Elizabeth Proctor

Female9 May 1762–23 July 1851

Brief Life History of Elizabeth

When Elizabeth Proctor was born on 9 May 1762, in Westford, Middlesex, Massachusetts Bay Colony, British Colonial America, her father, Ezekiel Proctor Jr., was 26 and her mother, Elisabeth Proctor, was 26. She married Jesse Perkins on 10 March 1781, in Carlisle, Middlesex, Massachusetts, United States. They were the parents of at least 4 sons and 4 daughters. She died on 23 July 1851, in Brookline, Hillsborough, New Hampshire, United States, at the age of 89, and was buried in Brookline, Hillsborough, New Hampshire, United States.

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Family Time Line

Jesse Perkins
Elizabeth Proctor
Marriage: 10 March 1781
Samuel Perkins
Elisabeth Perkins
Esther Perkins
Leonard Perkins
Abijah Perkins
Esther Perkins
Stephen Perkins
Betsey Perkins

Sources (45)

  • Elizabeth Perkins in household of Stephen Perkins, "United States Census, 1850"
  • Elizabeth Proctor, "New Hampshire Birth Records, Early to 1900"
  • Elisabeth Proctor Perkins, "Find A Grave Index"

Spouse and Children

  • Marriage
    10 March 1781Carlisle, Middlesex, Massachusetts, United States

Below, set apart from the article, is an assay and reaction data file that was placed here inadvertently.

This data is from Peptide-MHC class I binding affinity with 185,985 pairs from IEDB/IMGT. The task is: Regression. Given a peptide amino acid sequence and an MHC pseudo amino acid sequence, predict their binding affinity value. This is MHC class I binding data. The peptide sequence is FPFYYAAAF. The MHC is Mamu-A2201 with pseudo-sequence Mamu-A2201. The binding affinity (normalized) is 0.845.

• Children (8)

    +3 More Children

    Parents and Siblings

    Siblings (9)

    +4 More Children

    World Events (8)


    Age 14

    Thomas Jefferson's American Declaration of Independence endorsed by Congress. Colonies declare independence.


    Age 14

    New Hampshire is 9th state.

    1786 · Shays' Rebellion

    Age 24

    Caused by war veteran Daniel Shays, Shays' Rebellion was to protest economic and civil rights injustices that he and other farmers were seeing after the Revolutionary War. Because of the Rebellion it opened the eyes of the governing officials that the Articles of Confederation needed a reform. The Rebellion served as a guardrail when helping reform the United States Constitution.

    Name Meaning

    English (northern): occupational name from Middle English prok(e)tour ‘steward’ (shortened from Old French procurateour, Latin procurator ‘agent’, from procurare ‘to manage’). The term was used most commonly of an attorney in a spiritual court, but also of other officials such as collectors of taxes and agents licensed to collect alms on behalf of lepers and enclosed orders of monks.

    History: John Proctor (died 1757) was a prominent citizen of Boston, MA, and is buried in the King's Chapel Burying Ground there.

    Dictionary of American Family Names © Patrick Hanks 2003, 2006.

    Possible Related Names

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